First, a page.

Brian McLaren, the elder statesman of the emergent church movement, has written in this book “A Generous Orthodoxy” that God as judge was perhaps a useful metaphor in some long past generation but today men and women need to construct more helpful and relevant metaphors for God. There is so much wrong with McLaren’s perspective that it would be impossible to sum up in a single post. However, at the heart of his error is that Judge is merely a metaphor for God that can and indeed should be replaced with more helpful metaphors. The arrogance is breathtaking. First, the assumption is that when the Bible speaks it does not do so authoritatively. Even what God declares about himself can be altered to suit a changing generation. Second, McLaren assumes that we are able to choose for ourselves metaphors for God that make him more suitable for us. There is no room in his thinking for a God who would sacrifice His own Son in order to make sinners suitable for Him.
I find chapter three in “The Great Work of the Gospel” by John Ensor to be most helpful in understanding why Judge is not merely a replaceable metaphor for God. Ensor points out that Jesus says more about hell and God’s wrath than anyone else in the New Testament. Indeed, the most graphic and horrifying descriptions of God’s punishment upon the wicked come from the mouth of Jesus. Ensor quotes the great theologian W.G.T. Shedd:
“As none but God has the right and would dare to sentence a soul to eternal misery for sin…so none but God has the right and should presume to delineate the nature and consequences of this sentence. This is the reason why most of the awful imagery in which the sufferings of the wicked are described is found in the discourses of our Lord and Savior.”
This is an important point because even among “the churched” there is a tendency to all but forget about this part of God’s nature. I have often heard it said, even from pastors, that God sends no one to hell. People send themselves to hell. As Ensor points out, this is utterly false. Knowing what we know about hell, no one would ever send themselves there. But more importantly, the aforementioned sentiment robs God of one of his self-revealed roles in an effort to protect an image of him that is loving and compassionate.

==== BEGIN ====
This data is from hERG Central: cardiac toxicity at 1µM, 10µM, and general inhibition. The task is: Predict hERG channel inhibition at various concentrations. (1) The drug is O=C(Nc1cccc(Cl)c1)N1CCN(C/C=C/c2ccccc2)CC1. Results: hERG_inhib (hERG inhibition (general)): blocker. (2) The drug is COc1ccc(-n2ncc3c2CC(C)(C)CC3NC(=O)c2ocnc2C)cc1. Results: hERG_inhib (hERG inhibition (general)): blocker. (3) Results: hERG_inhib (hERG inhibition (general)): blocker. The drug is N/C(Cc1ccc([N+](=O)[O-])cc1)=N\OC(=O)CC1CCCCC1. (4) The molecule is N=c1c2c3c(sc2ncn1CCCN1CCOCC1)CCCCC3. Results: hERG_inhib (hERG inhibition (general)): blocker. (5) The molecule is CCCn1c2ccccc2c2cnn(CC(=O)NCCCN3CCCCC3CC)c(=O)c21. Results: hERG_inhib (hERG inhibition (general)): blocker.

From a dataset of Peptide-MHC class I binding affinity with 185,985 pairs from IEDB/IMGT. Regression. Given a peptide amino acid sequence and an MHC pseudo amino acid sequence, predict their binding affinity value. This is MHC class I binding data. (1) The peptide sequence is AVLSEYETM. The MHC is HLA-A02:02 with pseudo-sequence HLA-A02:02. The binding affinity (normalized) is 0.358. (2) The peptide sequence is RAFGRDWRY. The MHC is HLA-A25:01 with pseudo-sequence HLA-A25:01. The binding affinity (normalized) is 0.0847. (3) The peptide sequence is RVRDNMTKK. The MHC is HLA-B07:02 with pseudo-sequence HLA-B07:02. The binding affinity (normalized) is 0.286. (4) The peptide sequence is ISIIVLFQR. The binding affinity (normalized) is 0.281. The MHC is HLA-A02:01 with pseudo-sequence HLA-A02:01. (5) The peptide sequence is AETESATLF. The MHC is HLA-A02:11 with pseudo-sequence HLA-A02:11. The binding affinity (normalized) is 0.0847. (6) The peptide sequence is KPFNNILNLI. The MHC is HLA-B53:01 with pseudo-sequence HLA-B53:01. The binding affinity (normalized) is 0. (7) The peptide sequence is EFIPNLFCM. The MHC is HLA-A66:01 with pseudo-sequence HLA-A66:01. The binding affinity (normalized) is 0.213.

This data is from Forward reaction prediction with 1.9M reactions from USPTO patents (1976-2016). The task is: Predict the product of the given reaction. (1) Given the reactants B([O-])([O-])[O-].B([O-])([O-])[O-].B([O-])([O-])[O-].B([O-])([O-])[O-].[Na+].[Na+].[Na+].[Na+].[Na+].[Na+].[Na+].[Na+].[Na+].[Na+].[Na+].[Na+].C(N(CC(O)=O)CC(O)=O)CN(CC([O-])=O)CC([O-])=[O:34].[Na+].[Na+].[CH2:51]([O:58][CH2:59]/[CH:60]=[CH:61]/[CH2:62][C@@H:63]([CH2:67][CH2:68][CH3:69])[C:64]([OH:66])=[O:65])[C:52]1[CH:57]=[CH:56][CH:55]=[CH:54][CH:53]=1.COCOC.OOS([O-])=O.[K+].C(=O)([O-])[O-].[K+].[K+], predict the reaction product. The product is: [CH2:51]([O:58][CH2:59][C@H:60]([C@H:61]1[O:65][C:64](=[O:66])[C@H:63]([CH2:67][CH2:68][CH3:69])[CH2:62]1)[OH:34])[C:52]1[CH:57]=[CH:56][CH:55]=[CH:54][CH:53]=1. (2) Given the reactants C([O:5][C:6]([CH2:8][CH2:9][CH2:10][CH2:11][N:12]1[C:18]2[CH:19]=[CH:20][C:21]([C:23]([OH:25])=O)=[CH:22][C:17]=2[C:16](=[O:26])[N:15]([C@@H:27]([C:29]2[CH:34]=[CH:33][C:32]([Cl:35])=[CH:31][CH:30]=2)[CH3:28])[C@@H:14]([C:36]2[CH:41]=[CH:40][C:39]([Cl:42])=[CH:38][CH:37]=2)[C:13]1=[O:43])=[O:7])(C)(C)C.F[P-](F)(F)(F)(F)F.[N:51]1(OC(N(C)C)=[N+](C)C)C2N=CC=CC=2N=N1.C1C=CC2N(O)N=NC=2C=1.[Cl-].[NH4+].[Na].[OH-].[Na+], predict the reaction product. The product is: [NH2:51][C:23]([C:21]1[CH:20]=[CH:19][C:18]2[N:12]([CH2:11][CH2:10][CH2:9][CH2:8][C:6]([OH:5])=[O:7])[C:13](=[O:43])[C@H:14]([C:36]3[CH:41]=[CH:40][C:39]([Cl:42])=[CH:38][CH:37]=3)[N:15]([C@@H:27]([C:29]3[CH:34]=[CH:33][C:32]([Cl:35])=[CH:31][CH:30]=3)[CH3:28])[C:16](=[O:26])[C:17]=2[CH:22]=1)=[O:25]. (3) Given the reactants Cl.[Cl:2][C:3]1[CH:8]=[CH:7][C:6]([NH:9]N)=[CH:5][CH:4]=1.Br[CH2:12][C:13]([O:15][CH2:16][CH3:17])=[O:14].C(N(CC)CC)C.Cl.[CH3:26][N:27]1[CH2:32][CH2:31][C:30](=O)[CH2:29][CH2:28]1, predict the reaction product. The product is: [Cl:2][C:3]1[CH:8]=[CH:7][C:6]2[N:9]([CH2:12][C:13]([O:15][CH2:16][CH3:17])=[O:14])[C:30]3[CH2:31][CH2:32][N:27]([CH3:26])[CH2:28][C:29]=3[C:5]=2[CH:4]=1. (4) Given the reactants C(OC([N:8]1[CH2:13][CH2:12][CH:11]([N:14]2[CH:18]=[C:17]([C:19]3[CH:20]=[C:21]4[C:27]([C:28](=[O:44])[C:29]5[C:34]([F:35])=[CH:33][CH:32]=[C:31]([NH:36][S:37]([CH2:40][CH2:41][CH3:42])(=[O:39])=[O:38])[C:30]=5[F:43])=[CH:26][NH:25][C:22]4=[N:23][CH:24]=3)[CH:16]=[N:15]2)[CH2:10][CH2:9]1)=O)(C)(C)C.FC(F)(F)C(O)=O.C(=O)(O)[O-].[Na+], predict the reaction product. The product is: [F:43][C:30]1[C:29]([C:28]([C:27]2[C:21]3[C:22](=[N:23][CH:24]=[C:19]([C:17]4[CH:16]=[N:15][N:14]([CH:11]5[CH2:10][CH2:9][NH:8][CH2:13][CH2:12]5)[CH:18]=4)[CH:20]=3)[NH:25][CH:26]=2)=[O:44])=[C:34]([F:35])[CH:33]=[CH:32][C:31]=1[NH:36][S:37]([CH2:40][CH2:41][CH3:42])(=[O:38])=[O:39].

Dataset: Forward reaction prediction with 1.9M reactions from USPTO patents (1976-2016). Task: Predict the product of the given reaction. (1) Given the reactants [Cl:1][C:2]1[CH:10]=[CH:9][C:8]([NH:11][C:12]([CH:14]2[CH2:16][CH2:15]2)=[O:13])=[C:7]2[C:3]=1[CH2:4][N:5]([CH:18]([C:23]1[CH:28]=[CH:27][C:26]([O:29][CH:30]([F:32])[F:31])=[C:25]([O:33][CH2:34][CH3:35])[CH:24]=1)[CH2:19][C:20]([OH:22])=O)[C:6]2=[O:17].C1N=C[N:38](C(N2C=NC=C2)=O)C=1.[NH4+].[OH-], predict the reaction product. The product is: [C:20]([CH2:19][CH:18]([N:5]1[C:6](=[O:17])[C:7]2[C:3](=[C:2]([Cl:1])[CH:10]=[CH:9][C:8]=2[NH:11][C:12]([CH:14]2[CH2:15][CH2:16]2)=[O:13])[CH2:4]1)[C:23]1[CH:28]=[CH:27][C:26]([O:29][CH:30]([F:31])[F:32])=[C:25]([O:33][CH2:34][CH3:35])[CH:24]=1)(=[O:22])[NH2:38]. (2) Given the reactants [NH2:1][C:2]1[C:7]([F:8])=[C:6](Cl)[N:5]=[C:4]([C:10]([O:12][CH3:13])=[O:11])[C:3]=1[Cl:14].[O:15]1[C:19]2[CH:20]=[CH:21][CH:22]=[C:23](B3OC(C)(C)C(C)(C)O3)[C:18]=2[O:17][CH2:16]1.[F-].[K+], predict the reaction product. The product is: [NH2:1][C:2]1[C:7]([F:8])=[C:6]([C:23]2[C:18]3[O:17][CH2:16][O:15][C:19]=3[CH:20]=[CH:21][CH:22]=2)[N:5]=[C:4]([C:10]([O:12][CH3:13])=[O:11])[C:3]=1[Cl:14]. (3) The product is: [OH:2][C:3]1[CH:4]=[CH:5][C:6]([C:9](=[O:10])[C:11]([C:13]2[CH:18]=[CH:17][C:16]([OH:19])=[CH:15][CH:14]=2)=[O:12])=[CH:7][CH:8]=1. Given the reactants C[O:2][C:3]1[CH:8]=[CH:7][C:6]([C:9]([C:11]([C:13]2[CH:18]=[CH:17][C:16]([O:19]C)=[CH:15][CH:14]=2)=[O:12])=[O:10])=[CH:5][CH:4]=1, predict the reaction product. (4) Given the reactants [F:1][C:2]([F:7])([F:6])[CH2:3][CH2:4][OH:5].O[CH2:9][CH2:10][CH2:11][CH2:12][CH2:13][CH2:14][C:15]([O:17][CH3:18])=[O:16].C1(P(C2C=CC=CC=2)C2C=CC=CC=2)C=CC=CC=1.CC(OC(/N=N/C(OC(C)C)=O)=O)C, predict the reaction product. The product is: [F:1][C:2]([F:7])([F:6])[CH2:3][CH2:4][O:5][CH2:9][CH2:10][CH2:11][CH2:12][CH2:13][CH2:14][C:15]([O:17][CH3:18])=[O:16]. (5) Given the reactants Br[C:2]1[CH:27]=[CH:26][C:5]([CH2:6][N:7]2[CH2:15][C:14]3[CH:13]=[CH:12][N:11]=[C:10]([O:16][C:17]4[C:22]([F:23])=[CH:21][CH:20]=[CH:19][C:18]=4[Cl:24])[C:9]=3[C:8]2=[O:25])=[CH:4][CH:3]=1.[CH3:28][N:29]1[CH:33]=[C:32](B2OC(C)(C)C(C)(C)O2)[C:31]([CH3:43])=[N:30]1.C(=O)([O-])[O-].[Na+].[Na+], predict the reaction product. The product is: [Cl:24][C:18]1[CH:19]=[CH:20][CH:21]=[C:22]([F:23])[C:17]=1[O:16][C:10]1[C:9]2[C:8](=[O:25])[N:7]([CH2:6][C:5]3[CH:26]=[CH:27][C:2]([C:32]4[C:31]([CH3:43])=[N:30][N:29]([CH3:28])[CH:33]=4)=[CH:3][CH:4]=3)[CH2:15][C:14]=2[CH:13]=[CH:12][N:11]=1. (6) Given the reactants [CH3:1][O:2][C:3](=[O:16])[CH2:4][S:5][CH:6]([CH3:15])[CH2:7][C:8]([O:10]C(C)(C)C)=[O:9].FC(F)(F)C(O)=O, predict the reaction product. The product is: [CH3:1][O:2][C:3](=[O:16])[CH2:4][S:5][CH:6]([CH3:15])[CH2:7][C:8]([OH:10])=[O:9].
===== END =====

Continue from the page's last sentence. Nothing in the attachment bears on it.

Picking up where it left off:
The faulty assumption is that God cannot be loving and merciful and still cast the wicked into hell. And as Ensor points out, it is the wicked, the unrighteous, the unrepentant that God will cast into hell. These are not just “people” in a generic sense.
“When speaking of God’s final judgment, the Bible uses a variety of terms that reflects the substance and foundation of our moral nature. We are called the ‘righteous’ or the ‘wicked.’ God’s judgment is not on people but on the wicked. So we read, ‘The wicked will be cut off from the land’ (Prov. 2:22) and ‘The Lord’s curse is on the house of the wicked, but he blesses the dwelling of the righteous’ (Prov. 3:33)…God will separate the ‘wheat’ from the ‘weeds’ and the ‘good fish’ from the ‘bad,’ and the ‘sheep’ from the ‘goats’ (Matt. 13:36-42, 47-48; 25:32). It is the ‘unrighteous [that] will not inherit the kingdom of God’ (I Cor. 6:9)…
“When we speak of God’s wrath coming on people rather than on the wicked, we invariably sense a oneness with them rather than with God. But this puts us in opposition to God and the righteousness of his ways…The people of God will rejoice when God brings an end to the wicked. This is not beyond our current judicial sentiment. Law-abiding, peace-loving people rejoice when the corrupt are judged and removed from power or the violent are judged and removed from the presence of the community. How much more will we say of the perfect Judge, ‘We give thanks to you, Lord God Almighty…for rewarding your servants…and for destroying the destroyers of the earth’ (Rev. 11:17-18)…
“[It] is simply not possible to square the idea that God does not send the wicked to hell – that they choose to go there – with either reason for Scripture. It is the proper and reasonable role of all judges to execute punishment. This is not a passive role. When a man is sent to prison for his criminal behavior, he is sent there. He does not choose to go there. In the same way, when final judgment comes, God is active, not passive, in his role as the righteous Judge.”
Too many Christians are embarrassed by God. That is, they are embarrassed by the God who is truly there. This is why Joel Osteen stammers and stutters and ultimately dodges questions about hell and the exclusivity of Jesus Christ when he is on Larry King. A God has been fashioned within the walls of the evangelical church that never offends, never frightens, and never inspires awe. He always affirms, is always positive, is deeply interested in our self-esteem, and never passes decisive judgment upon those who know not His Son. He is the god of our sentiments. He is the god of much popular Christian literature and worship songs. He is the god whom many preachers proclaim will help us “find the champion within,” assist us in “slaying our giants,” and be our key to “living the victorious life.” This is the god of the American dream but not the Consuming Fire of Scripture.
Let us give our God His due. He declares and we believe. He commands and we obey. He pronounces judgment and we say, “The Lord of the universe has done right!” But there is more. It is THIS great God who loves us, is merciful toward us, is kind, and compassionate. He bears with great patience those who have spurned his great salvation. He causes the sun to shine and the rain to fall on both the righteous and the unrighteous. He has given us all good things to enjoy. He seeks those who are not seeking Him. He lays down the life of his beloved Son for sinners. He turns his enemies into his friends. He brings home the prodigal. He reconciles the alienated.
Who is like our God? Has He not done right? Has He not been good?